In TV movies, she played Elizabeth Fanshawe in Frankenstein: The True Story (1973), considered one of the best in the Frankenstein genre. In Scoop (1987), adapted by William Boyd from Evelyn Waugh’s satirical novel, she was Julia Stitch, the socialite whose machinations result in the Daily Beast’s hapless nature columnist William Boot (Michael Maloney) being mistakenly sent to cover a civil war in obscure Ishmaelia.

In 1978 she made a rare appearance in a big Hollywood production, Oliver’s Story, a sequel to Love Story, in which she co-starred with Candice Bergen, as a shy young woman who is Ryan O’Neal’s potential love interest.

The film was lacklustre and panned by critics, but its director John Korty reserved high praise for Nicola Pagett: “As soon as you meet her you can sense an intelligence working. She has humour, a brightness and quickness that are very rare.”

He had wanted her for the lead role, but the studio insisted that the star part go to an American; then her character was edited out of the final section of the movie.

The experience convinced her that live theatre was best: “There’s only one lot who never lie to you and that’s an audience. They’re always honest, and when you get a reaction from them, a silence or the laugh you’re after, it’s marvellous. On stage for two hours, I’m my own mistress. I can’t be cut or stopped, or changed – or lost.”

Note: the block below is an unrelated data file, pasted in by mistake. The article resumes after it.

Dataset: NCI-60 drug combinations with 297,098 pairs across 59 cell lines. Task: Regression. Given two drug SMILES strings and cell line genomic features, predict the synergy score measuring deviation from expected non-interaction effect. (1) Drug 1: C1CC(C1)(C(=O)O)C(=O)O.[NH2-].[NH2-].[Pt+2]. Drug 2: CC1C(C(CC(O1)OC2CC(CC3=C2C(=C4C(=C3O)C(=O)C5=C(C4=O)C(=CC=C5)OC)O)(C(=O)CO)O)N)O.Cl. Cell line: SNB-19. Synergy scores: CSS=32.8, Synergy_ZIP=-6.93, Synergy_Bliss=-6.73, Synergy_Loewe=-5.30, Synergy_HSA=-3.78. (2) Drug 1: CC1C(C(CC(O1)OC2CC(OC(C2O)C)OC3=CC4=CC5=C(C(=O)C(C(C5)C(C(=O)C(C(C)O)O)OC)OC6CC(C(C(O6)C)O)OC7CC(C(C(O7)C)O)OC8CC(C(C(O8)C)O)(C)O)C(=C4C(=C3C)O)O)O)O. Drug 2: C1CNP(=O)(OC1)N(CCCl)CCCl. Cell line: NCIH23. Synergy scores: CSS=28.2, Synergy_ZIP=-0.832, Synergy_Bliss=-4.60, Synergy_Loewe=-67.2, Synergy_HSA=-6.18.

Nicola Pagett, David Jason and Gwen Taylor in A Bit of a Do, a comedy from Yorkshire Television, 1989 - ITV/Shutterstock
Nicola Pagett, David Jason and Gwen Taylor in A Bit of a Do, a comedy from Yorkshire Television, 1989 - ITV/Shutterstock

A later triumph came in Pinter’s thrilling 1983 revival of Jean Giraudoux’s pre-war play The Trojan War Will Not Take Place for the National Theatre. The Telegraph’s John Barber found Nicola Pagett’s Helen “languid and tantalising … [her] wanton loveliness could quite easily launch a thousand ships.” Two years later she again excelled in Pinter’s Old Times (Haymarket).

In 1997 Nicola Pagett published an autobiography, Diamonds Behind My Eyes, in which she described her experience of mental illness, which had reached crisis point in 1995 when she was starring alongside the then-newcomer David Tennant in a National Theatre production of Joe Orton’s What The Butler Saw, from which she had to retire early.

She went, as she put it “completely noisettes” (“please don’t call me mentally ill … it gets right up my nose,” she said at the time) and became obsessed with a man she called “the Stranger”, whom she had never met but had seen on television. She bombarded him with love letters and sent him a cheque for £6 million signed “Moi”.

In 1995 at the Evening Standard Theatre Awards - Nils Jorgensen/Shutterstock
In 1995 at the Evening Standard Theatre Awards - Nils Jorgensen/Shutterstock

Her mania escalated into full-blown psychosis and eventually she was sectioned, diagnosed with bipolar disorder and prescribed lithium. After several stays in hospital she was discharged in November 1996.

The story made headlines when the “Stranger” was revealed (by an unnamed source) to be Alastair Campbell, Tony Blair’s press secretary. The revelation left her “deeply embarrassed” and led her to pull out of a promotional tour for her autobiography.

Nicola Pagett rebuilt her life with courage and tenacity, however, avoiding too much stimulation – “I’ve got to watch it with Handel” – and largely retiring from acting.

In 1977 she married the actor and writer Graham Swannell. The marriage was dissolved in 1999 and afterwards she lived alone in south-west London with two Persian cats. She is survived by her daughter, Eve.

Nicola Pagett, born June 15 1945, died March 3 2021